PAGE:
October 5, 2013. First 5k...Color Me Rad.

October 5, 2013. First 5k…Color Me Rad.

training for and running in the 5K. After that, I trained for a 10K, which I finished in March 2014. I have plans for running two 5Ks later this month and another in July. I think I might like to try a half marathon sometime next year, but my knees have been rather tender lately, so I’ve been taking it easy. At this point, 10-ish months into my life overhaul, I’ve lost almost 28 pounds and I’ve run close to 400 miles. My single mile time has decreased from over 18 minutes for a mile to 10:20 per mile, and I can maintain that new pace for almost 6 miles. I have about 10 more pounds to go to make it to my healthy weight, and I’d like to run another 400 miles, as well as drop my single mile time below 10 minutes per mile, before the end of this calendar year.

It's SOOOOOO easy!

It’s SOOOOOO easy!

Of course, the description above makes getting healthy and losing weight sound simple. I ate better! I tracked what I ate! I ruminated about food! I drank lots of water! I exercised! BING BANG BOOM—HEALTH & WEIGHT LOSS, BABY! It’s so easy…why doesn’t everyone do it? HA! HAHAHAHA! I think we all know and understand that being healthy and losing weight isn’t that simple. It’s not as straightforward as my previous paragraphs make it sound. Weight loss itself is a numbers game (creating a 3,500 calorie deficit will create a 1 pound weight loss), but it’s so much more than that, too. It’s willpower and sweat and frustration. It’s plateaus and triumphs. It’s eating carrots when what you really want is Cheetos. It’s being gentle with yourself when you eat the Cheetos instead of the carrots. It’s allowing yourself to eat the Cheetos without guilt because you have XXXX number of calories you can spend any way you want to every day (I really love Cheetos). It’s going to the gym instead of laying on the couch and watching another Futurama rerun. Once you get off the couch and into the gym, it’s running another quarter-mile at 6.2 mph on the treadmill instead of cranking it down to 3.0 mph or quitting. It’s all these things and more. It’s hard.  It’s so so so so very hard. But it’s worth it.

Compulsory comparison collage.

Compulsory comparison collage.

Ultimately, weight lost and health gained is a difficult journey and it never really ends. I think that for long-term health and maintaining any weight loss, you have to look at your novel eating and exercising habits as the new normal in your life rather than something you’re doing on a temporary basis to achieve an end goal. Personally, I’m approaching my desired weight, but I don’t plan on doing anything differently once I finally get there. And when I do arrive at the magical 145 pounds, I’ll still need to continue eating healthy and exercising. After all, it’s not like we arrive at our goal weight and then stay there if we revert back to the lifestyle that made us unhealthy in the first place. Plus, I’m still an emotional eater and I probably always will be. Over the past 10-ish months, I’ve learned a lot about healthy eating, exercise, and my food relationships. I’ve also learned to appreciate and accept myself and my body.  I no longer see my body as something that I have to beat into submission by any means possible, but rather a vessel that will change as I age. And the health of my body is what matters; no matter the number on the scale.

This doesn't matter.

This doesn’t matter.



Well, I clearly fell off the radar of the blogosphere. I had started this blog years ago with the intention of posting a new entry every couple of weeks, and that obviously did not happen. As I now have more time on my hands, I see no reason I cannot pick up right where I left off. 🙂


My Philosophy

During my time in hibernation, I gained quite a bit of weight for various reasons that will be the topics of upcoming posts. Everyone in my life was nice enough to not mention the sudden increase in my weight, but in August of 2013, I decided to take off the weight for good. As a part of that goal, I again picked up running-mostly because it was summer and all it required was that I buy was a nice pair of shoes–cheap and accessible is always a WIN! I doinked about my neighborhood, probably horrifying neighbors as I went jogging about in my shorts and running bra glory (hey, it was 90+ degrees out after the sun went down, you just have to deal with my stretch marks), and I found that I LIKED running. I felt free. It seemed to be the only 45 minutes of my day where I wasn’t someone’s mother or wife or daughter or teacher; there were no demands on me, no one asking me questions, and no expectations. I was just me. Just Juliane. It has been a long time since I was Just Juliane. It was my Just Juliane Time (JJT). I also found that when I finished my run, I was a better and more patient mother, wife, daughter, and teacher-and I started losing the extra weight. It was wonderful. I finished out the nice weather part of the year with a fun little 5k in October 2013. Of course, as I am wont to do, once the 5K was over, I stopped running…the weather changed, school took up a lot of my time, I was working at a job I loathed (more on that in another post), the kids needed me, blah blah blah excuse excuse excuse.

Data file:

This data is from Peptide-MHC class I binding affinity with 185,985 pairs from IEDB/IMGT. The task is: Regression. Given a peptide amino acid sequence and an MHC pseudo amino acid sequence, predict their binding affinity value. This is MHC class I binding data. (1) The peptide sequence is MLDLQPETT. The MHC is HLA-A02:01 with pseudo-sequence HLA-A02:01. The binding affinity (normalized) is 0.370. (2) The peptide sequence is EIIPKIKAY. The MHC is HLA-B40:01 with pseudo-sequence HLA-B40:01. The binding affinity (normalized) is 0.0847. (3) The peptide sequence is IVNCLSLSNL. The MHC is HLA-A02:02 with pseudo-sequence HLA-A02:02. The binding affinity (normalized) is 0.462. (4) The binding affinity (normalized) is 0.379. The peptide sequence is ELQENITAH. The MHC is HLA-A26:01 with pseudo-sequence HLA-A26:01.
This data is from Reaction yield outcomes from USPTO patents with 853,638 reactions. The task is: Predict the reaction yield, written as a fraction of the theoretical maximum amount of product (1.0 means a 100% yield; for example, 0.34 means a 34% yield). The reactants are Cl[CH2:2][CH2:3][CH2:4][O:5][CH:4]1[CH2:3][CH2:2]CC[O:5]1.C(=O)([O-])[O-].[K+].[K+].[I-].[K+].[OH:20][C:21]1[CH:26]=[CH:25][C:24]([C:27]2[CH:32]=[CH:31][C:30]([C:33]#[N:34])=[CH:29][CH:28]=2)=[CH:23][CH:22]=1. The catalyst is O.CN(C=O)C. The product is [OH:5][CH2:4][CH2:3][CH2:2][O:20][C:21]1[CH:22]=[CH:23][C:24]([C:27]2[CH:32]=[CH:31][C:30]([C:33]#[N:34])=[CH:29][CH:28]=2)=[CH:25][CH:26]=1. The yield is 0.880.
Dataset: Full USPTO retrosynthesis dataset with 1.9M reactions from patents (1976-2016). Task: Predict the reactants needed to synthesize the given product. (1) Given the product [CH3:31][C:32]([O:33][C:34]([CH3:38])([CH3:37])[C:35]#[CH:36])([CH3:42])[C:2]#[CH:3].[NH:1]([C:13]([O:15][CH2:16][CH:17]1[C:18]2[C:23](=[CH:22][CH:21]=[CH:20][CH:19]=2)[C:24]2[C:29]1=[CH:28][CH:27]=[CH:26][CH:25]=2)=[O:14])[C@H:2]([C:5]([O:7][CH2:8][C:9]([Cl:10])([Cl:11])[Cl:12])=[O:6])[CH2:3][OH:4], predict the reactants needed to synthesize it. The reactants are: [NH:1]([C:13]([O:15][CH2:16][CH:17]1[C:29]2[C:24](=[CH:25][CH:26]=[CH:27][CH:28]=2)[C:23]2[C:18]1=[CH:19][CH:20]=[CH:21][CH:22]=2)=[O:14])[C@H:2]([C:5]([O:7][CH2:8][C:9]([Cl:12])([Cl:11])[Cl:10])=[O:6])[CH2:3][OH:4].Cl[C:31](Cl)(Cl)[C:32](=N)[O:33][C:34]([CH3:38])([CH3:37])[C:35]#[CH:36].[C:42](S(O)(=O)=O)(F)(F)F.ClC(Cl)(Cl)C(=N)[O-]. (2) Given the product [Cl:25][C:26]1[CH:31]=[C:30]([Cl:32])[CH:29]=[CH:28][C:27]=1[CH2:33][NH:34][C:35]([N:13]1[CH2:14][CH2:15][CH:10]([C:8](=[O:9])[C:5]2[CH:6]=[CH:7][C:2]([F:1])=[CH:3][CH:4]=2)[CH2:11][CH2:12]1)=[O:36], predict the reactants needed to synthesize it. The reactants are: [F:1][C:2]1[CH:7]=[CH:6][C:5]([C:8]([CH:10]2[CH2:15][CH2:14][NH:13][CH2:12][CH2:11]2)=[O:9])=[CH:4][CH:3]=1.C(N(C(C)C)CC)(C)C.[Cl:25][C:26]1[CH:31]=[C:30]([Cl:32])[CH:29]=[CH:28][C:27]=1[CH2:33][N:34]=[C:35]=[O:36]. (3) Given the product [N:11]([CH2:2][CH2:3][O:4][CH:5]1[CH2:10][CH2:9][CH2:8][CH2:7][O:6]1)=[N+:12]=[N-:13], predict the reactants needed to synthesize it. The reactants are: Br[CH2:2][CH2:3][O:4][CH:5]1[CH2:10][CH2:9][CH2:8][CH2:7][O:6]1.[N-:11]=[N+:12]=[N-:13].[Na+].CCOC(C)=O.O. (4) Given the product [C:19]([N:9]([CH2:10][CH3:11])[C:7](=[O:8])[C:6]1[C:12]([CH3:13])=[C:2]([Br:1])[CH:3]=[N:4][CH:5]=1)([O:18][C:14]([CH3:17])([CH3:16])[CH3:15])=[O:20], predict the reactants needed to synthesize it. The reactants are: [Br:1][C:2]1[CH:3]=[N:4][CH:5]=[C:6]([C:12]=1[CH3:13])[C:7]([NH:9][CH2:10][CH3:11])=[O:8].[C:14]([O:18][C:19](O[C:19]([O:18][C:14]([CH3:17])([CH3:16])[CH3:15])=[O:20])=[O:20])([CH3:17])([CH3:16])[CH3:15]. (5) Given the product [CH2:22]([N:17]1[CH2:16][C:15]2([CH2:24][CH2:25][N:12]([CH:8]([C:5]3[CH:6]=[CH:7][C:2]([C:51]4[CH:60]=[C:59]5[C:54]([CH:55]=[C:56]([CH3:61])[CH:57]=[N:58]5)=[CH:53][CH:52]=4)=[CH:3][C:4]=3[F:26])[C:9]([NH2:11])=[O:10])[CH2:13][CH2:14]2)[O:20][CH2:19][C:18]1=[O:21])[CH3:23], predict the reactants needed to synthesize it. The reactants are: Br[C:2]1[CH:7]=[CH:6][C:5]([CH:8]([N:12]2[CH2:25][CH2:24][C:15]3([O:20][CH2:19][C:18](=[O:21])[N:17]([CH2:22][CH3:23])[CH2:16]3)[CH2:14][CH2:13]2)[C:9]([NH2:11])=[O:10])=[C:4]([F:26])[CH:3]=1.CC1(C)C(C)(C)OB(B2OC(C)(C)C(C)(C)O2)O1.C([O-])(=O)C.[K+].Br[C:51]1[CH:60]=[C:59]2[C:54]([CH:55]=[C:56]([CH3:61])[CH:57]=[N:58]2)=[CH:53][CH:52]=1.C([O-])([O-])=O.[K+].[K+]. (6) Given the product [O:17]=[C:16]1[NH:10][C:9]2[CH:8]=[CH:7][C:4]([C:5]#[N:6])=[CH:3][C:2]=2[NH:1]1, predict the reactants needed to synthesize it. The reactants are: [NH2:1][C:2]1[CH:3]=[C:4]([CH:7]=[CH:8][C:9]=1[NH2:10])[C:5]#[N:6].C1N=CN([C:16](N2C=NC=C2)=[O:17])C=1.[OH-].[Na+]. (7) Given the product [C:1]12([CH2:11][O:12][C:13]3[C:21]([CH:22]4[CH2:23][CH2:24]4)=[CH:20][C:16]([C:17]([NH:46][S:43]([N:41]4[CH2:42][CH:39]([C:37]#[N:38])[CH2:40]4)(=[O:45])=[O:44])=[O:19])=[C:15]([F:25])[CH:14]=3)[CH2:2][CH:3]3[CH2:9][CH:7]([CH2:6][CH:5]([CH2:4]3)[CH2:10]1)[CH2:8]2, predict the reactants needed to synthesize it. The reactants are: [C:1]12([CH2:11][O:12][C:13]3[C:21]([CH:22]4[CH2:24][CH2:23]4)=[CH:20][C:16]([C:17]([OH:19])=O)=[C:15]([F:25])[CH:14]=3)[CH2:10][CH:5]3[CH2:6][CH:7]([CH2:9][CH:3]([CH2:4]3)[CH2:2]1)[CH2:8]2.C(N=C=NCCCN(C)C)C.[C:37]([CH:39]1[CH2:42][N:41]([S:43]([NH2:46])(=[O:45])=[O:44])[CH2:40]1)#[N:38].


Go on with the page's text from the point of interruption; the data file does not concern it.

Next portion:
Fast forward to January of 2014. I regained about 5 pounds of the 20 pounds I’d lost. BOO! I’d worked way too hard to let that stand! I joined a gym (January in Iowa is not outdoor running temperature, no matter what those hardcore nuts say!), and I started running again as well as training on the weight machines. I thought about running in a race; I felt like I needed a goal. The next race coming up near my location was a 10k. In March. Questionable outdoor running conditions as March in Iowa can be anything from 10 degrees below zero with snow and ice on the ground to 60 degrees and sunny. The charity sponsor was one that I have mixed feelings on, but as they overall probably do more good than harm, I decided to be okay with that. The distance required would be a challenge…I’d NEVER run more than 4 miles at a stretch, let alone 6.2 miles. I felt like I was up for it…after all, the only thing I really had to lose was the $37 race registration fee.  I found a nice little 10k training plan online at Women’s Health and began trying to find time to train on the schedule. It was very difficult, not only time-wise, but also endurance-wise: Not only easy runs of 3 miles or so, but also speed training runs and distance runs of up to 7 miles. 7 miles on a treadmill? Really? Yes—and I did it and I didn’t die! I also got faster and stronger throughout the 8 week plan, going from a 14:00 minute mile to hovering around 11:30 per mile. Amazing! Although I did have to sit out a week in February due to a nasty stomach bug, I managed to complete most of the program and I felt ready for the big day.